Format

Send to

Choose Destination
Cell Metab. 2006 Apr;3(4):247-56.

Myeloid lineage cell-restricted insulin resistance protects apolipoproteinE-deficient mice against atherosclerosis.

Author information

1
Institute for Genetics, University of Cologne and Center of Molecular Medicine Cologne, D-50931 Cologne, Germany.

Erratum in

  • Cell Metab. 2006 Jun;3(6):469. Tobe, Kazuyuki [added]; Kadowaki, Takashi [added].

Abstract

Inflammatory processes play an important role in the pathogenesis of vascular diseases, and insulin-resistant diabetes mellitus type 2 represents an important risk factor for the development of atherosclerosis. To directly address the role of insulin resistance in myeloid lineage cells in the development of atherosclerosis, we have created mice with myeloid lineage-specific inactivation of the insulin receptor gene. On an ApoE-deficient background, MphIRKO mice developed smaller atherosclerotic lesions. There was a dramatic decrease in LPS-stimulated IL-6 and IL-1beta expression in the presence of macrophage autonomous insulin resistance. Consistently, while insulin-resistant IRS-2-deficient mice on an ApoE-deficient background display aggravated atherosclerosis, fetal liver cell transplantation of IRS-2(-/-) ApoE(-/-) cells ameliorated atherosclerosis in Apo-E-deficient mice. Thus, systemic versus myeloid cell-restricted insulin resistance has opposing effects on the development of atherosclerosis, providing direct evidence that myeloid lineage autonomous insulin signaling provides proinflammatory signals predisposing to the development of atherosclerosis.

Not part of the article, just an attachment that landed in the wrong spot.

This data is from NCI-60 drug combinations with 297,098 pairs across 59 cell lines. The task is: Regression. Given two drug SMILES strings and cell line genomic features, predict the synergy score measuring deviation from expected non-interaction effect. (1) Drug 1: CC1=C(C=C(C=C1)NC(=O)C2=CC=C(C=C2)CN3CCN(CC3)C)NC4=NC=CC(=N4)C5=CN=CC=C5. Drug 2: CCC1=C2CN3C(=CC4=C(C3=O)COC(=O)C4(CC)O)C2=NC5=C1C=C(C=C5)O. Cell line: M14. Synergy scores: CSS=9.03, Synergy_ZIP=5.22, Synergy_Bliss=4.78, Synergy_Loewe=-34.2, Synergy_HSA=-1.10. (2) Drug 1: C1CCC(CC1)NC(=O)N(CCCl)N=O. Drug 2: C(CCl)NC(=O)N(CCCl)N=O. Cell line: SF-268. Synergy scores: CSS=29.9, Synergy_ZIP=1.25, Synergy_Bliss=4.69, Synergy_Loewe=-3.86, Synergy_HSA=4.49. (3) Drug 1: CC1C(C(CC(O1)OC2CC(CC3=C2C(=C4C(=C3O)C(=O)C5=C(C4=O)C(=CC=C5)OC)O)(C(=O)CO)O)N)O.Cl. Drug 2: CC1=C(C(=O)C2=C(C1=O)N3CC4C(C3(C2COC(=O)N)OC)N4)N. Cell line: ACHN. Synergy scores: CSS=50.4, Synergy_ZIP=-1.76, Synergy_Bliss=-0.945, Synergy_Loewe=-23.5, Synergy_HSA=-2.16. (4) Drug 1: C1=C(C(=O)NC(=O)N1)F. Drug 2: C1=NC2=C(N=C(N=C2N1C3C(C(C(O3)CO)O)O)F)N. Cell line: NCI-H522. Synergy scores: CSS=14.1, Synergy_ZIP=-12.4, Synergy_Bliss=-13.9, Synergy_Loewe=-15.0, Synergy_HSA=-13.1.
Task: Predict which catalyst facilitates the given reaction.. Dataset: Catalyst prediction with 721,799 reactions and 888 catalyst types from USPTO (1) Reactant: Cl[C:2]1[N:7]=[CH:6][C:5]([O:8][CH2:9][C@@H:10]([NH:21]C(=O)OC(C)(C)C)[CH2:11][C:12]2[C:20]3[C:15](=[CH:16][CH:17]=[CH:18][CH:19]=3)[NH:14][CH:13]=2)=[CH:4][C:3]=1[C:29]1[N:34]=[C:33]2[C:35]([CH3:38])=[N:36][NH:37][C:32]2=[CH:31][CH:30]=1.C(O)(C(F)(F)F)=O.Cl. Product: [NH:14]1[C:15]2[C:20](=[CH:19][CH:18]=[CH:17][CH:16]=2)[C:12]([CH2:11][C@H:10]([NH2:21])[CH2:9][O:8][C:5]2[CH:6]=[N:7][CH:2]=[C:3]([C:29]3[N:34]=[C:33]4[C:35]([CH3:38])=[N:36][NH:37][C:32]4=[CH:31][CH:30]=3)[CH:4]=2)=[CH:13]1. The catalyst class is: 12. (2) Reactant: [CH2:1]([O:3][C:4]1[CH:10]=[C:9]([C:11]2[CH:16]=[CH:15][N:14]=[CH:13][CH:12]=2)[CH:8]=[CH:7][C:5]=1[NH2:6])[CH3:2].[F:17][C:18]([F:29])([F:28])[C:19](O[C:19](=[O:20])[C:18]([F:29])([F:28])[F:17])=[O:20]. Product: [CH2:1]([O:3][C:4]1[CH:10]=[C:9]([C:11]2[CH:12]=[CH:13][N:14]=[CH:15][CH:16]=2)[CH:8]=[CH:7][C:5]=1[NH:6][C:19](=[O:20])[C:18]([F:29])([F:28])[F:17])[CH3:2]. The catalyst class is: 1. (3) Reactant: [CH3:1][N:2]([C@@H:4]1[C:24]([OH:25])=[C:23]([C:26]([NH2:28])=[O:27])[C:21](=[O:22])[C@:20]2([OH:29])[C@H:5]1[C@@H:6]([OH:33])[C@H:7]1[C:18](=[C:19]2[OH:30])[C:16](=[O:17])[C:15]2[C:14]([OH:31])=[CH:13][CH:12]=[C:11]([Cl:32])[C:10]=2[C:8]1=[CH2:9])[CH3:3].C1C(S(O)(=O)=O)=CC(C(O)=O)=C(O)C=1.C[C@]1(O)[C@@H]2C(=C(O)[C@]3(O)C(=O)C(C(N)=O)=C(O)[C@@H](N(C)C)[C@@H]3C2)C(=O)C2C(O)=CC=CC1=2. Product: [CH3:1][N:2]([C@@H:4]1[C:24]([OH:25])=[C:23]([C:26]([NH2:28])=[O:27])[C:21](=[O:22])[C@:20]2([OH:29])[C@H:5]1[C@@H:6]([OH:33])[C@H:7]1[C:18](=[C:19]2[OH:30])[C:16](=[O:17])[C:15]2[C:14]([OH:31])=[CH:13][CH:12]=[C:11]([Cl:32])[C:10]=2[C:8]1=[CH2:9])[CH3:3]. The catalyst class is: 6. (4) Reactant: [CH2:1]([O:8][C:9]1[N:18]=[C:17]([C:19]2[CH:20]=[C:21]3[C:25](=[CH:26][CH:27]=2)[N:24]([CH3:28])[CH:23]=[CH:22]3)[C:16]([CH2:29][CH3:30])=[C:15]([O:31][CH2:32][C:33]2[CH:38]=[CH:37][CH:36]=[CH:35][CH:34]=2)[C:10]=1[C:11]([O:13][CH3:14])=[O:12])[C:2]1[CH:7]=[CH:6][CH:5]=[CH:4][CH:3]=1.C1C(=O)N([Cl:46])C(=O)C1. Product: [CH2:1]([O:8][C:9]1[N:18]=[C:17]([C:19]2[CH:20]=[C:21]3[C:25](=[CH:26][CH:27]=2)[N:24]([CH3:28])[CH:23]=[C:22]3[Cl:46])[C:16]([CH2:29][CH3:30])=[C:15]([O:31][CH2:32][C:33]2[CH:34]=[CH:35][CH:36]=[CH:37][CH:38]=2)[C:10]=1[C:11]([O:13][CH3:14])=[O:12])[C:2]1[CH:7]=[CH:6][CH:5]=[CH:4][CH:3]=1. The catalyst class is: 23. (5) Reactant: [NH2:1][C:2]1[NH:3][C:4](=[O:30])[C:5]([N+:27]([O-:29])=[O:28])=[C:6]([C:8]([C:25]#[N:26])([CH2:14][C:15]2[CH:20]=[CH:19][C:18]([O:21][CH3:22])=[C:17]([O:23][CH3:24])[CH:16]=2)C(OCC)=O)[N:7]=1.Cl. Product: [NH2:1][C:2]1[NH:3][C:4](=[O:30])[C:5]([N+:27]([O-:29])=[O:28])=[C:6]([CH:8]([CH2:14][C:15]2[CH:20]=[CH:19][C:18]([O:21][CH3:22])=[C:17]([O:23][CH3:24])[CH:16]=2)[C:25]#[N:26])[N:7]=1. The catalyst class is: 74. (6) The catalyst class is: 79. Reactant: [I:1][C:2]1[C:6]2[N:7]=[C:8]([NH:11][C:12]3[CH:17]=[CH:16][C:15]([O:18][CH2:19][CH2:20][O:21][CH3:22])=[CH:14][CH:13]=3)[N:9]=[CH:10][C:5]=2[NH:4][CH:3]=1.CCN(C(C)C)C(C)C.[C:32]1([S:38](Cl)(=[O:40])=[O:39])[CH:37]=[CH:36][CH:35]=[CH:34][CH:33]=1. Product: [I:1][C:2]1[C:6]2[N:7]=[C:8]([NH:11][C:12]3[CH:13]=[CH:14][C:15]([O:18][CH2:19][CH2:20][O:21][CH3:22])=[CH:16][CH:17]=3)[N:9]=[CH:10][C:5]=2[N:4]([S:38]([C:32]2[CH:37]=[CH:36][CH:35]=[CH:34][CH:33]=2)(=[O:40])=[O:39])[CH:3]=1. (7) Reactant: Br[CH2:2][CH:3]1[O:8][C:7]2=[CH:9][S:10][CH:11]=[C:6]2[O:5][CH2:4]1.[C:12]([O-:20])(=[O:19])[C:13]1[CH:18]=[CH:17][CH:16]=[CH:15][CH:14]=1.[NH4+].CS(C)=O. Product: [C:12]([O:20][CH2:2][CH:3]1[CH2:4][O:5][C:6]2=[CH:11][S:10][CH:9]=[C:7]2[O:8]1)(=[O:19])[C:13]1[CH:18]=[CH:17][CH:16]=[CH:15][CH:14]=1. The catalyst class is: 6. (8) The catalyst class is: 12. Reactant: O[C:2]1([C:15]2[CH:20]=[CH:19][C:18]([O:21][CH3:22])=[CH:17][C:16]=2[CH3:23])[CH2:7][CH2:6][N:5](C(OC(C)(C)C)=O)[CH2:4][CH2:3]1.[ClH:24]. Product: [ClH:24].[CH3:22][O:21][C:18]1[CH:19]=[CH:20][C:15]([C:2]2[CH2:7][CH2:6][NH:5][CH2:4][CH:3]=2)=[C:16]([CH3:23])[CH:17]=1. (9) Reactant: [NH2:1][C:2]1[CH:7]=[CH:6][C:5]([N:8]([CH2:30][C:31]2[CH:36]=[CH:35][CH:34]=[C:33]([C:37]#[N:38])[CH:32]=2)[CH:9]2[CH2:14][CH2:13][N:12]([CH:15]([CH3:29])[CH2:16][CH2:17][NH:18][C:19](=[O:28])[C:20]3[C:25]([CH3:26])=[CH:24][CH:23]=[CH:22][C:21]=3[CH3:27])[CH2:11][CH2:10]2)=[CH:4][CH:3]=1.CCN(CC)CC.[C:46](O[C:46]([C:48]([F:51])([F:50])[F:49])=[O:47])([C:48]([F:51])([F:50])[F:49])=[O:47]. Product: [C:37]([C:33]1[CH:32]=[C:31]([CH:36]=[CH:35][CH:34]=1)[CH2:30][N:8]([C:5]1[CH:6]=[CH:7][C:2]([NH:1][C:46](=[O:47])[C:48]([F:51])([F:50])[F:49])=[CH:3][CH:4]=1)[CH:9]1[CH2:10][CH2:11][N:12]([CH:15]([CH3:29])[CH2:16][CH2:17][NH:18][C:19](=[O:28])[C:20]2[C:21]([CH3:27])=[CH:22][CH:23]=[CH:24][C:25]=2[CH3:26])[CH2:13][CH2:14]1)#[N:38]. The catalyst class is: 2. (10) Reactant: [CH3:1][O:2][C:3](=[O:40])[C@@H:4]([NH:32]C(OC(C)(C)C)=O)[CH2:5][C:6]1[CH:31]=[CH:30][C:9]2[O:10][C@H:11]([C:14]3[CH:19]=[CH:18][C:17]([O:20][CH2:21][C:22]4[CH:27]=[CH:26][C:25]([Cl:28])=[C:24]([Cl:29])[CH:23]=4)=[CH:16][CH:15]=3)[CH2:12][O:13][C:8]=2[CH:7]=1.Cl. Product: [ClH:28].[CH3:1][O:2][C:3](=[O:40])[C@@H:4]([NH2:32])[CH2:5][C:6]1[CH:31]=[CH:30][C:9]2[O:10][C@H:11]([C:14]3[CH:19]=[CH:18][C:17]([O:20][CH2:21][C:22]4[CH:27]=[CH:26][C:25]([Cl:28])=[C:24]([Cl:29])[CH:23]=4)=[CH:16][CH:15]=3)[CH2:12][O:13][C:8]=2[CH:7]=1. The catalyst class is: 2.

PMID:
16581002
PMCID:
PMC4027059
DOI:
10.1016/j.cmet.2006.02.010
[Indexed for MEDLINE]
Free PMC Article

Supplemental Content

Full text links

Icon for Elsevier Science Icon for PubMed Central
Loading ...
Support Center